MILWAUKEE — Parents across Wisconsin rely on the big yellow bus to get their children to and from school. But this year, more than half the districts in the country are facing a shortage of drivers.
It is leading to longer ride time on the bus, late starts and even absences for some students. To better understand what is behind the bus driver shortage, TMJ4 News went 360 on the issue.
“It is a joy driving around and having them on the bus and listening to their stories and joking around with them,” said Joe Lamb, Sheboygan Schools bus driver.
Lamb has been driving for years in Sheboygan. He loves his job, but he knows it is not for everyone, especially because it is a part-time gig.
"I just don't know if people can survive 25 to 30 hours a week, so you don't get any insurance benefits,” said Lamb.
A joint survey that the National School Transportation Association took part in found 51 percent of school districts across the country categorize their bus driver shortage as “severe.”
NSTA executive director Curt Macysyn says there are multiple reasons for the shortage.
"One, being the the actual COVID pandemic itself. The general demographic of our drivers is an older population. A lot of those folks were concerned for health reasons and chose to either retire or they (have) been on the sidelines, since the beginning of 2020,” said Macysyn.
On top of losing a chunk of the workforce to retirement, school bus companies lost a year of recruiting and training new drivers. That happened when districts like Milwaukee Public Schools (MPS) went to virtual learning. MPS already had a bus driver shortage before the pandemic and then had students stay home for almost the entire school year.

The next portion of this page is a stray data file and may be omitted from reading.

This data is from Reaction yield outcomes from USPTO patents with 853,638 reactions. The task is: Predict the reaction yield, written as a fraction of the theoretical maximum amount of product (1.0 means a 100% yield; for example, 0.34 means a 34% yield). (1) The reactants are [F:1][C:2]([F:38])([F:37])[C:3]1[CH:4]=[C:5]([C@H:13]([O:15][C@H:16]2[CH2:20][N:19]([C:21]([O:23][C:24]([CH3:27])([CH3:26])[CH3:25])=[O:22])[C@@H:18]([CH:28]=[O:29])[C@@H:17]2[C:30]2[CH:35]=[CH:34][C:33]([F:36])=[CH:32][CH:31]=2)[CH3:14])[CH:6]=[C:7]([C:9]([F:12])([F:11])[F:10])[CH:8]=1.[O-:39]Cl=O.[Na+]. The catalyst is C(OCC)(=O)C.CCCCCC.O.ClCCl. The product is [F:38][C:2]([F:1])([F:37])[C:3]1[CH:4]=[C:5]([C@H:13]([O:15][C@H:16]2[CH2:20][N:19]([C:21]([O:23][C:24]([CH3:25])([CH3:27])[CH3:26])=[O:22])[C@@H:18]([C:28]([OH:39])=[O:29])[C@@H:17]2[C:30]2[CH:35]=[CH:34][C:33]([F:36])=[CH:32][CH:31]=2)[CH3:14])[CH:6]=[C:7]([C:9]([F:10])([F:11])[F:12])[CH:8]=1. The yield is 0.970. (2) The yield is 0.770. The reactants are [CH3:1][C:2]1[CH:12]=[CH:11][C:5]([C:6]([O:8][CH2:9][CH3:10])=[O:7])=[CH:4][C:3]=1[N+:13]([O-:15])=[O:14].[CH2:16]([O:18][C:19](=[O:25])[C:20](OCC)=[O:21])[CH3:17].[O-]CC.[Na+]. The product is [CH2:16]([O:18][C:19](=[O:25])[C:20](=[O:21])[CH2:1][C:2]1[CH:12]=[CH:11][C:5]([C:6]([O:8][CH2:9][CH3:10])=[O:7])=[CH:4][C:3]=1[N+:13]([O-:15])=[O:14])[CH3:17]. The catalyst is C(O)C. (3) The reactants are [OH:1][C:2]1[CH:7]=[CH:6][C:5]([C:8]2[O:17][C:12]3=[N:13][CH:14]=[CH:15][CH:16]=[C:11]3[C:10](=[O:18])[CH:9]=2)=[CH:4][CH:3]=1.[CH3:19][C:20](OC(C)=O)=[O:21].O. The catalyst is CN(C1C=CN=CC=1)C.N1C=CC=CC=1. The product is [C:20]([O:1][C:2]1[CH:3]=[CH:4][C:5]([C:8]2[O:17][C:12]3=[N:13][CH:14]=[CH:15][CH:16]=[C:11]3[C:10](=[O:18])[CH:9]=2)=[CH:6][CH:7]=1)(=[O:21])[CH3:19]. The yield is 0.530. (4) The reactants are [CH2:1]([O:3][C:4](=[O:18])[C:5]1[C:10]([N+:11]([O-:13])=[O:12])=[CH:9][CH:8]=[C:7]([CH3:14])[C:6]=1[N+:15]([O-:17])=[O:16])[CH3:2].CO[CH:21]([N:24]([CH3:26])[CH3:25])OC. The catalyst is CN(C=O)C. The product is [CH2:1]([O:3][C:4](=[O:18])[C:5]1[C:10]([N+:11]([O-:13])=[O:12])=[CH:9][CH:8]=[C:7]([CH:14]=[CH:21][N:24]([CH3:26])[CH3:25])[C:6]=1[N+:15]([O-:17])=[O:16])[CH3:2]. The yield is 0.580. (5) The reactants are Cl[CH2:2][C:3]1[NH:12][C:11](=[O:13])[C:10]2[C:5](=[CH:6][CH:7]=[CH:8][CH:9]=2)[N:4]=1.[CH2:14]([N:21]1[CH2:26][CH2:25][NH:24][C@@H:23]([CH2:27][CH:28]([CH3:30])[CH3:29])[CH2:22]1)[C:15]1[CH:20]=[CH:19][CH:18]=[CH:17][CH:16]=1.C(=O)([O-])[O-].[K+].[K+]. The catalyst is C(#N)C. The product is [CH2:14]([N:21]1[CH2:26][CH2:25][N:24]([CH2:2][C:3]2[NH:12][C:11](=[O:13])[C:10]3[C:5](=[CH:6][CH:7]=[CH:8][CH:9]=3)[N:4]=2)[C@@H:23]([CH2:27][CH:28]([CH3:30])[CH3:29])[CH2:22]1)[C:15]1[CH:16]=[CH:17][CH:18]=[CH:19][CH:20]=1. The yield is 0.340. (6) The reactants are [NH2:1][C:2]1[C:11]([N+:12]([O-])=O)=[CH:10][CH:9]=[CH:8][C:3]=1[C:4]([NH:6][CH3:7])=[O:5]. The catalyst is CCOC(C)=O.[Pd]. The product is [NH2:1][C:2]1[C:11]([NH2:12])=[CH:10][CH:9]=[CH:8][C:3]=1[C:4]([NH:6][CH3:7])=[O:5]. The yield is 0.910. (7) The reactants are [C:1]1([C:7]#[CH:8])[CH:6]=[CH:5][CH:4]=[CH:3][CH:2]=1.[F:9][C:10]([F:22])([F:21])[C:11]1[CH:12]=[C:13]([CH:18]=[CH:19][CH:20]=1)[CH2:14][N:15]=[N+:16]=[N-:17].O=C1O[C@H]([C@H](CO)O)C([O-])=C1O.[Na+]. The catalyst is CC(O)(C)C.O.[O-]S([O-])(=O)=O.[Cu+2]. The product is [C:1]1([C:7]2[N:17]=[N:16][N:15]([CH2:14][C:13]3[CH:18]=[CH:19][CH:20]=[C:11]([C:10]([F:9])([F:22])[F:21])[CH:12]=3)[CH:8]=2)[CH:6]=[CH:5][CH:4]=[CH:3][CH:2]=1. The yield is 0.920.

"You're not going to recruit positions that you don't currently have or need,” said Macysyn.
The NSTA also found pay played a part in the driver shortage. The Sheboygan Area School District assistant superintendent Mark Boehlke says they raised the starting salary from $14 to $18 an hour. But so have other places.
“It always seems like you're trying to catch up,” said Boehlke.
He said they are now offering current drivers $1,000 to refer someone to the job. However, they know that still might not be enough.
"A lot of money has been spent on advertising, print and billboards,” said Boehlke. “We're trying to compete with manufacturing jobs and service jobs in the community too."
If it is not the pay keeping people away, there is also the time and money it takes to obtain a commercial driver’s license or CDL, which is required by Wisconsin to drive a school bus.
"You need to pass the general knowledge, you need to pass the air breaks, pass those two sections and also need to get a DOT medical card. When you get that, you need to go to the DMV with your birth certificate and you can get a valid permit,” said Anthony Staton, owner and instructor at Professional CDL Training.
Once someone gets a permit, Wisconsin requires a minimum of two weeks before you can get a license. It takes most people anywhere from a couple weeks to a couple months to do their training for a CDL. It can also be expensive if you pay for it yourself.
COST OF CDL
Medical Examine Certificate: $95
Staton says when people are looking to become school bus drivers, he refers them to bus companies because they will foot the bill due to the shortage of drivers.
“There are many school bus companies that will train you and they will train you for free,” said Staton.
He says even if you get through all of that, people with issues in their backgrounds will not be able to become bus drivers in Wisconsin. The state requires background checks and drug screenings to drive.
"You want someone who has a good driving record, a good background and a good attitude that is going to be able to work with kids and want to do the job,” said Staton.
There are hundreds of opening you can apply for right now, including many with sign on bonuses and paid CDL training. Some of those hiring include Lamers, First Student Inc., and GoRiteway.